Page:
A sump pump system is an effective solution to prevent a wet or flooded basement in many homes, but there are situations where a sump pump isn’t necessary. How do you know if you need a sump pump? If you do need a sump pump, which type is best and what will it cost? What other things can you do to protect your basement?
When You Need a Sump Pump
If your wet basement problem is the result of a high water table around your house or because your lot has poor drainage, you’ll need a sump pump. Homes built without an adequate basement waterproofing system may also benefit by a sump pump.
However, moisture and water leaks in the basement are often the result poor outdoor drainage. Before you invest in a sump pump system, check around your house to be sure that:
- Gutters and downspouts are free of leaves and debris;
- Downspouts carry the water far enough away (4 to 5 feet is recommended) from the house to avoid back flow; and
- The soil around your foundation slopes at least a couple of feet away from the house.
Types of Sump Pumps
If you do need a sump pump, here’s a quick overview before you shop. A sump pump is a small pump installed in the lowest part of a basement or crawlspace. Sump pumps are installed in specially constructed sump pits. Water enters the sump pit through drains or by natural water migration through the soil. The sump pump’s job is to pump the water out of the pit and away from the building so the basement or crawlspace stays dry. There are two types of sump pumps used in homes:
Pedestal Sump Pump — The motor on this type of pump is mounted on a shaft and positioned above your sump basin. Pedestal sump pumps are good for small basins (10” or less), as the pump base is submerged but the pump motor is not.
Submersible Sump Pump – This type of pump has a sealed motor. The entire unit sits under the water in the sump basin. Because the motor is placed under the water, you will need a bigger pit. As long as there is enough room, submersible sump pumps are recommended for home installations because they are quieter and less obtrusive looking. They are also safer if there are children or pets in the house because the basin can be covered with a lid.
Choosing the Right Size
Sump pumps range in horsepower and the pumping capacity varies accordingly. Generally speaking, the higher the horsepower, the more gallons per hour it will pump. ABS Robusta sump pumps, for instance, come in ¼ HP, ⅓ HP and ½ HP and cost between $200 to $300.
Average Homes — A ½ HP or ⅓ HP sump pump is adequate for most homes. A ⅓ HP sump pump, like the high performance Ion StormPro WC33i by Metropolitan Industries, can pump 44 gallons of wastewater per minute at 10’ levels. This pump runs around $220.
Homes Susceptible to Flooding — If you live in an area with a high water table, flood plain or low lying area that is very susceptible to flooding, or if you have an installation with a high vertical lift (20 to 30 feet) and/or long horizontal run (150 to 250 feet), you may need a stronger ¾ HP pump like the Ion StormPro BA75i by Metropolitan Industries that provides 20 to 25% more pumping capacity over a ½ HP sump pump, or around 75 gallons per minute. This heavy duty pump is priced at about $500.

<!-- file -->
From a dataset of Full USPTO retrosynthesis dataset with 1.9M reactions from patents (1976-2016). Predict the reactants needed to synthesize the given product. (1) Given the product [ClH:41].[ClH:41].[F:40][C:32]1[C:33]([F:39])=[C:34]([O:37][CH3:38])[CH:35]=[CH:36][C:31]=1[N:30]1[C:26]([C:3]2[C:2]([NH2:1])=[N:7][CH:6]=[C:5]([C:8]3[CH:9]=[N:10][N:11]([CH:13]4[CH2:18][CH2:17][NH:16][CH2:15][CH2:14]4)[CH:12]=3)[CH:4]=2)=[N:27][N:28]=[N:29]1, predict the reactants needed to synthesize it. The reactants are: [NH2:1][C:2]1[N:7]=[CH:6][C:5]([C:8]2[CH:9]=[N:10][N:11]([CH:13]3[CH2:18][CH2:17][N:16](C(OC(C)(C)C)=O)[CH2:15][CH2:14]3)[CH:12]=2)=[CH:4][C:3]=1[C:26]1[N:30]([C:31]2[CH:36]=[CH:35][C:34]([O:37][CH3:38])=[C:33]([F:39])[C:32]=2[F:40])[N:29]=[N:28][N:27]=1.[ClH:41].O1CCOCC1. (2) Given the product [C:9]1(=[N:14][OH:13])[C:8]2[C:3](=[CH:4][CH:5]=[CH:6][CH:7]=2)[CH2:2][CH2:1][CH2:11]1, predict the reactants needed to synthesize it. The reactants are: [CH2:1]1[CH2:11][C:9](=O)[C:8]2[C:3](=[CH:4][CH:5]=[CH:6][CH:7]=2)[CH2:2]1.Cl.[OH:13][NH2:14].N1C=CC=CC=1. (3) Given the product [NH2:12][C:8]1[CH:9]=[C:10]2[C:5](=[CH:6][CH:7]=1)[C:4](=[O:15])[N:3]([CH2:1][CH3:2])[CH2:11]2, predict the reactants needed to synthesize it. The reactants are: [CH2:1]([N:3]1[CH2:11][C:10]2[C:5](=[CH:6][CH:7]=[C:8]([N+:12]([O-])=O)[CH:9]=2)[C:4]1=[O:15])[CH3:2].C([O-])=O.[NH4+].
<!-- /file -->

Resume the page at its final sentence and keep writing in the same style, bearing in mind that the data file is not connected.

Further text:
Save $ and Install it Yourself
Installing a sump pump in your basement can be a DIY project if you are handy and have the right tools. There are even do-it-yourself sump kits that include everything you need to complete the job. Here are step-by-step directions on how to do it and the equipment you’ll need.
If you aren’t up for the task or if the construction or configuration of your basement makes installation a challenge, we suggest that you hire a plumber with sump pump experience or a basement waterproofing company. A contractor who specializes in pump installations is another option.
Other Ways to Prevent a Wet Basement
If you are one of the lucky homeowners who does not need a sump pump, here are a few easy ways to keep your basement dry and prevent dampness, mold and mildew:
- Clean leaves and debris from gutters and downspouts to improve the flow of water and direct it away from the house and foundation;
- Inspect the exterior foundation and your basement’s walls and floors. Use epoxy to fill any foundation cracks and if warning signs are detected, apply masonry sealer indoors.
- Run a dehumidifier in the basement during days of high humidity;
- Have your sewer inspected or your septic tank cleaned to prevent backups during periods of prolonged, heavy rainfall;
- Install clear, acrylic window well covers if you have below-grade basement windows to keep out rain, leaves and pests.
More Sump Pump Advise
As good as your sump pump system is in protecting your basement from flooding, remember that it won’t work if there’s a power outage or a mechanical failure. That’s why it’s a good idea to include a sump pump alarm in your system. A “local” sump pump alarm — such as the Floodfree — will sound a very loud audible alert that can be heard if you’re in the house. To receive a phone, email or text message notification when you’re away, choose a a “remote monitoring” sump pump like the PumpAlarm Cellular Water Alarm.
Many sump pump failures are a result of power outages. If your home is not equipped with a whole house generator, add a battery-powered backup system so your sump pump will continue to pump water even if the power goes out.